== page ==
What You Should Know About the Buyer Inspection Advisory

The Buyer Inspection Advisory comes in two flavors: A Buyer Inspection Advisory from the seller to the buyer, and a Buyer Inspection Advisory from the broker to the buyer.  The two documents are almost identical, the only difference is who provides and signs the advisory: a broker or a seller.

// This post is a part of our series: Your Guide to a San Francisco Disclosure Package. //

The Buyer Inspection Advisory is a *general property* disclosure. It contains language that does not vary from transaction to transaction and is not property specific.

Pictured below is the Buyer Inspection Advisory (BIA-A), which includes a line for the property address and is an advisory from the seller to the buyer. The document is a two-page document (at least, as of 2014) and outlines the importance of understanding the condition of the property, the buyer’s rights to investigate, and outlines a long list of potential types of inspections a buyer can obtain. It also reminds buyers of the broker’s and seller’s disclosure duties in a transaction.

Buyer Inspection Advisory: From Seller to Buyer

Pictured below is the Buyer Inspection Advisory (BIA-B) that is almost identical to the BIA-A but the BIA-B comes from the broker instead of the seller. Other than that, the document is almost identical to the other advisory, and again, outlines the various types of inspections a buyer can obtain, the importance of understanding the condition of the property, and a reminder of the broker’s disclosure obligations and the seller’s disclosure obligations.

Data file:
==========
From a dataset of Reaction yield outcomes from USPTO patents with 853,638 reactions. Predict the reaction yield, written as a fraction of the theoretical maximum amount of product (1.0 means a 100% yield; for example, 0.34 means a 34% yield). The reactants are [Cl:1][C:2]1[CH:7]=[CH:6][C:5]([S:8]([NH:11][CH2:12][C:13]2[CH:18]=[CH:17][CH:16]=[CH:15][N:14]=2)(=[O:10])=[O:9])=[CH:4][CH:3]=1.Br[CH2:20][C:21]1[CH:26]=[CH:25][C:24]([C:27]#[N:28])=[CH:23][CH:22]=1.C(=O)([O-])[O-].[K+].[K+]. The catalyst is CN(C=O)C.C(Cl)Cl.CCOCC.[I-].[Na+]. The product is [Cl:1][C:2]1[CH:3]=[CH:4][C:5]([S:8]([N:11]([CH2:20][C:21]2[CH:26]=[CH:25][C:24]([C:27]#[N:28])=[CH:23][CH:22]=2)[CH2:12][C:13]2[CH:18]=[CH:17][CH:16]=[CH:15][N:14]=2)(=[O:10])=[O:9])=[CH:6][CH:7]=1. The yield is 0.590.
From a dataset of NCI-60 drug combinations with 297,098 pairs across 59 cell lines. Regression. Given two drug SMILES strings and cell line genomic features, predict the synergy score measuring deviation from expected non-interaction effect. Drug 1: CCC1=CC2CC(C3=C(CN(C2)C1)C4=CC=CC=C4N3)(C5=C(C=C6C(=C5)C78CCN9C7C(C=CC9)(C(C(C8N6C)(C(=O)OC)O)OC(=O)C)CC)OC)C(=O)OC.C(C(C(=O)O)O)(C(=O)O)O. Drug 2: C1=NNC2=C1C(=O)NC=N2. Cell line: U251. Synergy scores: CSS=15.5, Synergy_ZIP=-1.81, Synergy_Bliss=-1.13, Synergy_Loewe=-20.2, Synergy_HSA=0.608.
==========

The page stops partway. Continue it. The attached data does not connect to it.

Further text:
BIA-B: The Buyer Inspection Advisory from Broker to Buyer

There is probably a reason for the existence of the two almost identical but slightly different forms, but since I’m not an attorney I can’t tell you what the reasoning is. Regardless, you can expect to see one of these forms, if not both of them, in a San Francisco disclosure package. If you’ve got a great agent, they’ve already reviewed this information with you and none of it should be new information.

Q3 vs Q4 single family home stats – a deeper dive

Our November 21 newsletter took a look at the condo and single family home market data. This blog post is a deeper dive with additional charts that we couldn’t fit into our newsletter.

Q3 vs Q4 Single Family Home Performance

q3 q4 sfr chart